New Jersey proves, once again, US online-gambling laws wrong
February 12, 2014
The latest researches about the online gaming market from the US state of New Jersey have brought up once again the need of a new gambling regulation in the United States. The report from expert authority Commercial Intelligence (CI) has shown that regulated markets can be much more productive and efficient than a banned industry. During the celebration of the ICE Totally Gaming Exhibition, London's annual fair for the international gaming industry, the gaming research firm has revealed the most up-to-date details about the reality of the regulated online market in the US state of New Jersey. New Jersey's online gaming regulation has primarily increased the number of accounts that have migrated from unauthorized gambling sites to the new ones approved by the new state's legislation, one of the main goals of any online industry: 35 out of the 65% of New Jersey online players from unauthorized gaming sites has decided to open accounts on authorized websites. Great numbers of new legal accounts are not the only achievement that the regulation has brought to the table though; the state of New Jersey is now coming across tax benefits from the online gaming regulation.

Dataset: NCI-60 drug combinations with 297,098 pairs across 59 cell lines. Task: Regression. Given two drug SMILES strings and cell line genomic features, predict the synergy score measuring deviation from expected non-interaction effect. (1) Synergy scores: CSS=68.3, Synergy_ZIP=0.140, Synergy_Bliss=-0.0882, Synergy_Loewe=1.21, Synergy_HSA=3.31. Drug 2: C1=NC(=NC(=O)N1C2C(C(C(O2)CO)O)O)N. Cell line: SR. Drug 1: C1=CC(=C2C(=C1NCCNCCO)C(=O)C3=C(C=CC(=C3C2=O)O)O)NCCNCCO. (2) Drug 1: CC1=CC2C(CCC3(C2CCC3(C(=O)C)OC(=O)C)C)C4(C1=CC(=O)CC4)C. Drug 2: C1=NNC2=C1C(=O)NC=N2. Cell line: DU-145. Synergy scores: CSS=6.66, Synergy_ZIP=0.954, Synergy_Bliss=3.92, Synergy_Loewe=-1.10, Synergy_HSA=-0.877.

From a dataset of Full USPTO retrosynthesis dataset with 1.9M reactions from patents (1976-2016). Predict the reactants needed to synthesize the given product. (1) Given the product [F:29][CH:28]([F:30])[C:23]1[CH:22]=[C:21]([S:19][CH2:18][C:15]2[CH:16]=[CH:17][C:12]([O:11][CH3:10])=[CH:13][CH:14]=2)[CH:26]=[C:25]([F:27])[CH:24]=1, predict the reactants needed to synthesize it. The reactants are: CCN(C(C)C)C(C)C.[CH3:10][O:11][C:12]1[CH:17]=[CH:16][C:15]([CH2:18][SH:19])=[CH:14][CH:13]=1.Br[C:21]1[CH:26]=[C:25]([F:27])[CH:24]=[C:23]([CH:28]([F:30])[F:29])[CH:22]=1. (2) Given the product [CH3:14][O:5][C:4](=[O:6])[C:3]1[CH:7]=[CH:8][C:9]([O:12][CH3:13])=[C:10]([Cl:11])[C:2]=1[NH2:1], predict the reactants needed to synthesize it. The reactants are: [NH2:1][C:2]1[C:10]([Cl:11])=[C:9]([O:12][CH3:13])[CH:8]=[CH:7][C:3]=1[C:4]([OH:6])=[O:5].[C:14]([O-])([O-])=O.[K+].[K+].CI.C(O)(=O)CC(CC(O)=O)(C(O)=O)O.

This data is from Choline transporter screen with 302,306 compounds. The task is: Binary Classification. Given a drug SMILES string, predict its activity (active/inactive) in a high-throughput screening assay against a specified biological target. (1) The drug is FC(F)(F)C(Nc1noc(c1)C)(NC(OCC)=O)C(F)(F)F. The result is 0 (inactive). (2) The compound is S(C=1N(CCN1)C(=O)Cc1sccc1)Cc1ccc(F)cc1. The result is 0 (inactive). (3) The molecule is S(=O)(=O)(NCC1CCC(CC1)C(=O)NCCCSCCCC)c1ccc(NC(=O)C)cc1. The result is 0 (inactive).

From the ICE Totally Gaming Exhibition, Commercial Intelligence head of research, Geoffrey Dixon, said: "All eyes are on New Jersey as a possible barometer of success for other states and our findings identify a huge fiscal reward in terms of tax yields derived from regulated gaming. The impact of the New Jersey test bed is significant for the future of online gaming across the USA. Furthermore, of the online players that we researched just two weeks ago, 35% had only begun gaming online following New Jersey's decision in November 2013. This level of take-up, coupled with the movement to approved sites, represents a compelling fiscal case study for states seeking to cut their budget deficits."